From what I can tell, Batman’s journey to letting Damian go is FAR from over. How does one cope with the loss of a son? As I said in my review of Batman #20, I have no son, so I can’t even dream of what it feels like to loose one. I just hope the duration of the coping doesn’t weigh any of the future Bat-stories down.
Ethiopia is marked with a terrible history for Former Robin, Jason Todd – it’s where the Joker tied him down and beat him to death. This is where he died. How he survived the Joker-planted explosion is a mystery to us all, but it’s not something Jason wishes to revisit as it brings back terrible memories.
Batman doesn’t care though. His son is dead. Jason survived death and Batman hopes that returning his former student to the heart of his terror will jog Jason’s memory, possibly revealing a clue as to how to resurrect Batman’s only son. It’s hard enough for Jason to live with an almost unbearable past, as well as dealing with the fact that the Joker got away with it, but now Batman is asking Jason to reveal the secrets of his resurrection to save his son despite never showing Jason that same courtesy. There’s a lot of tension in this 30 paged book, and intense the whole way through!
Batman vs. Red Hood. One acts a bit selfishly while the other makes a bold, and unmerited request. But to be fair, both are faced with terrible trials, working through events which have caused them great pain. Batman never tried to saved Jason, and it’s something Jason has only recently been able to forgive Batman for. Likewise, Batman has lost his son and isn’t in the right frame of mind to deal with it properly, unfairly asking Jason to do something he shouldn’t have to. It’s the sign of a good writer who can address two very hefty storylines and make them work so eloquently in only 30 pages.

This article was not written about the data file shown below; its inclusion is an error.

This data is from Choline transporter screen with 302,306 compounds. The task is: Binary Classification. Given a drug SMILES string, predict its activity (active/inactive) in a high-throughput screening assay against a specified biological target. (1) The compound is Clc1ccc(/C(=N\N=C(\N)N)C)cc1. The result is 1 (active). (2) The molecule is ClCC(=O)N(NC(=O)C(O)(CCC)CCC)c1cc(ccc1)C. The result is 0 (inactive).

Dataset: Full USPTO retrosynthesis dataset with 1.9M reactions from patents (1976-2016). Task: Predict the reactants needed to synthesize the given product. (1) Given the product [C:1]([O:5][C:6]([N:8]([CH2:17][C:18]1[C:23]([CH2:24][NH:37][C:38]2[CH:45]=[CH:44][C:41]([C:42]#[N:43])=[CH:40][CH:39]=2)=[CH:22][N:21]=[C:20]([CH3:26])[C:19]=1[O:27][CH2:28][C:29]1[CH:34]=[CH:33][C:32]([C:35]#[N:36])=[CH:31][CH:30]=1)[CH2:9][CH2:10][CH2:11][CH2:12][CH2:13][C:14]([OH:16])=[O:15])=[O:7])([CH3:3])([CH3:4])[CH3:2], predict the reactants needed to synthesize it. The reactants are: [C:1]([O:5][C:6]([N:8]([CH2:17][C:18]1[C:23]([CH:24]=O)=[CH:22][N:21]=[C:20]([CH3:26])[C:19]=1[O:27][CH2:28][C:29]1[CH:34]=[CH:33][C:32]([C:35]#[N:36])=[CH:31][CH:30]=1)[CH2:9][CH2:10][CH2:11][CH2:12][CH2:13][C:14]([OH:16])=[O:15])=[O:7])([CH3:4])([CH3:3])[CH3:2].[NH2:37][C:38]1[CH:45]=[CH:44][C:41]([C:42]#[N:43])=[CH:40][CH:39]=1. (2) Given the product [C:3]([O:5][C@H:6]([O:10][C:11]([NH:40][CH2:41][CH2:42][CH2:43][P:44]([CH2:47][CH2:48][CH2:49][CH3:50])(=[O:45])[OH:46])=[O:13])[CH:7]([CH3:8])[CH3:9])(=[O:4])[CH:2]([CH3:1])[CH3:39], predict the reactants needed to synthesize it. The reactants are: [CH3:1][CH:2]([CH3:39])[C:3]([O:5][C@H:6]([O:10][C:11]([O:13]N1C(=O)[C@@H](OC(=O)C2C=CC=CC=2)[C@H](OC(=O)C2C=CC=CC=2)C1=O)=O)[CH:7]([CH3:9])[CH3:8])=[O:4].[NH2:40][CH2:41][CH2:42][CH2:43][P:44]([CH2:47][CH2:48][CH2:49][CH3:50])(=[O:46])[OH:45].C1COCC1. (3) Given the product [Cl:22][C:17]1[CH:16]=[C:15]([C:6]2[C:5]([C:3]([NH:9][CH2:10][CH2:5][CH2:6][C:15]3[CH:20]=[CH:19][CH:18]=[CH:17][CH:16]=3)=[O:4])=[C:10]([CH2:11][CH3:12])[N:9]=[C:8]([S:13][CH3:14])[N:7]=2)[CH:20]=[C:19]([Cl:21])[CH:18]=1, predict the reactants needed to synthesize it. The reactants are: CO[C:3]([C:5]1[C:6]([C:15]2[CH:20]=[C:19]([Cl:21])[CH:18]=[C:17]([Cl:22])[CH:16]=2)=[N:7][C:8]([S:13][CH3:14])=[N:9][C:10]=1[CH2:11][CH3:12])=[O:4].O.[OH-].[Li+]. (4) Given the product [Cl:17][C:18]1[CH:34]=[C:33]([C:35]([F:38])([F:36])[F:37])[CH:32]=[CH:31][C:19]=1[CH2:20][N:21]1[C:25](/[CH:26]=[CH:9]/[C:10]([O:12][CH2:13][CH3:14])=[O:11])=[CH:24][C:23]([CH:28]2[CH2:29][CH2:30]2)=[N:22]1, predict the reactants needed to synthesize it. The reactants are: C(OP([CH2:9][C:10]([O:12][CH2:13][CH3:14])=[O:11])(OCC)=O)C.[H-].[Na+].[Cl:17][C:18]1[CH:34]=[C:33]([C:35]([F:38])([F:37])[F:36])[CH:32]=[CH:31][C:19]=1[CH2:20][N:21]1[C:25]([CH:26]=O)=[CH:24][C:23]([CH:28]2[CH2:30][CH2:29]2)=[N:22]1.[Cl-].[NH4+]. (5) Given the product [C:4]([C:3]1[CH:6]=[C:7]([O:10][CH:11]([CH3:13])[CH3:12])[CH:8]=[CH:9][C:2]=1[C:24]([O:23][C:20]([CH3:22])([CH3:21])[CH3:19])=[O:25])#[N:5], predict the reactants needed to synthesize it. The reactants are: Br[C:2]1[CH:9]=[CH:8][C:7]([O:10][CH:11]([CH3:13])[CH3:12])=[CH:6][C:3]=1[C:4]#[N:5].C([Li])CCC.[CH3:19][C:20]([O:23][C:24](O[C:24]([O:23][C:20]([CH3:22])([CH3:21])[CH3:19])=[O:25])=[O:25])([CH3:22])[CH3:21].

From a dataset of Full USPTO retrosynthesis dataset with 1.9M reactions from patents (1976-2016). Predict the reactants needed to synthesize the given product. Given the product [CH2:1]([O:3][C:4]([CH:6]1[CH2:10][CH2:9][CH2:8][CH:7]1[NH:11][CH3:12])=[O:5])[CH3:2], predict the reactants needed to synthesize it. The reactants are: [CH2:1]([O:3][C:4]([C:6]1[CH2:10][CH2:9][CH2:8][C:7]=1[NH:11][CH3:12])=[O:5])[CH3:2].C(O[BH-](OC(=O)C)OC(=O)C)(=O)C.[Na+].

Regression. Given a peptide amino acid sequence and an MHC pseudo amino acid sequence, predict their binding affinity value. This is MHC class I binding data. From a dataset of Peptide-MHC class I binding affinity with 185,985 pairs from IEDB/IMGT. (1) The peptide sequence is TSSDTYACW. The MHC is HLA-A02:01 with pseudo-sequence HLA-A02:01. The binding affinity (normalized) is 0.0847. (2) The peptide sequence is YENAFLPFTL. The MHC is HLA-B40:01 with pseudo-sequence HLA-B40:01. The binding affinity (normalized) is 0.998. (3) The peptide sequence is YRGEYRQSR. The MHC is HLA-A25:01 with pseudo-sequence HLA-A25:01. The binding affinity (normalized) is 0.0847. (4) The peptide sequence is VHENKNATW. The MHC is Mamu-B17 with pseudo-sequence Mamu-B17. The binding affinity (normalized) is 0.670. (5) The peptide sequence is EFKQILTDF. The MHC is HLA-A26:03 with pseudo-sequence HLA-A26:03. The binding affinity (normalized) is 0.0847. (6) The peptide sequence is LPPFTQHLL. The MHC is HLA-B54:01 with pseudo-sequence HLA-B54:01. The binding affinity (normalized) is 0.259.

This B&R installment also addresses issues involving the mistreatment and killing of children. Batman lures Jason to Ethiopia by framing it as a mission to put an end to the deeds of a gang of international bounty hunters – They collected the bounty put on Damian Wayne’s head. But Jason quickly learned Batman didn’t need him to stop this pathetic band of thugs, thus leading into the heart of the story, and the reason why Batman and Jason were there to begin with.
To be honest, this isn’t an easy comic to read – it deals with death and loss almost on every page. Even newly introduced character Carrie Kelly is having trouble understanding why Damian suddenly stopped showing to his private acting classes with her without notice. But it seems Carrie will be sticking around as the Wayne’s dog watcher thanks to Alfred’s progressively friendly demeanor.
Gleason Always amazes me month after month on any title he’s sketching. But Cliff Richard’s work is even more impressive that I couldn’t tell when Gleason’s drawings ended, and Richard’s began. But it’s within Gleason’s imperfect style that makes his art so very perfectly incredible. He’s as good with his action as he is with his angst when the story requires it, and it’s an artistry I can only hope to achieve.
All in all, a very, VERY good read. Every once in a while Batman and Robin is a let down, but it’s one of the more consistently well written titles coming from DC’s arsenal.
9 out of 10 stars